It’s all about what process you use and how detailed you need the parts to be – more on this later.

3D printing in progess
3D printing in progess

Rapid Prototyping - Why use it?

 There a few reasons to use rapid prototyping:

· Being able to see the part

· Being able to feel the physical part

· Being able to test the part

· Presenting an idea to a client or boss (this is a proven sales technique)

· Being able to quickly iterate a design.

· Its fast.

The latter two reason are probably the most significant of the reasons from an engineering point of view.

Now, traditionally prototype parts were slow to be made, often having to wait days, if not weeks for a part. They were either machined or cast or built in some way that took quite a while.

Nowadays, you can be waiting just hours. 

What you require from a rapid prototype varies from design to design. Some may need a representative idea about a part, others may want a very detailed part with the correct colour – but both will want it quickly.

What this gives is the ability to change the part based on a real item. You can quickly change the design of the 3d model based on what you see in the prototype. The changes can be done very quickly ready for another round of prototyping…effectively creating a loop. This loop cycles until you are happy with the design.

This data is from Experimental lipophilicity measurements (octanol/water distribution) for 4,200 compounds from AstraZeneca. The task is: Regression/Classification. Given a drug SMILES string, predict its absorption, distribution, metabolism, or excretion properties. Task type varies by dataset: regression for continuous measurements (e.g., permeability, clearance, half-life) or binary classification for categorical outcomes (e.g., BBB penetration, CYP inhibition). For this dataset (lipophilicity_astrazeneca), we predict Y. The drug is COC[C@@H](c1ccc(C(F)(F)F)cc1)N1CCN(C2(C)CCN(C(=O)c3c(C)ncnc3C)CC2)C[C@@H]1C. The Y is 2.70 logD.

Redsould Design - Prototyping Design Loop
Redsould Design - Prototyping Design Loop

Rapid Prototyping – Manufacturing processes


As mentioned earlier, there are two main process for making a part:

Additive and subtractive.

Additive is the relatively newer way of rapid prototyping and is what is associated by most people to rapid prototyping (note – 3d printing isn’t really new. It was first thought of in the very early 80’s, but due to patents, was expensive and only really industrially used. Now the patents have run out, there has been a surge to the market from many companies, making the tech more accessible and cheaper)

Additive is the process of adding material to itself in order to form a part – think of it like building a house. You are creating layers of brick to make a wall. The same is true for additive where you use layers of material to build a shape.

Subtractive is a more traditional form of manufacturing where material is removed from a large piece of material to form a shape – like a sculptor using a large piece of stone and carving out the required shape.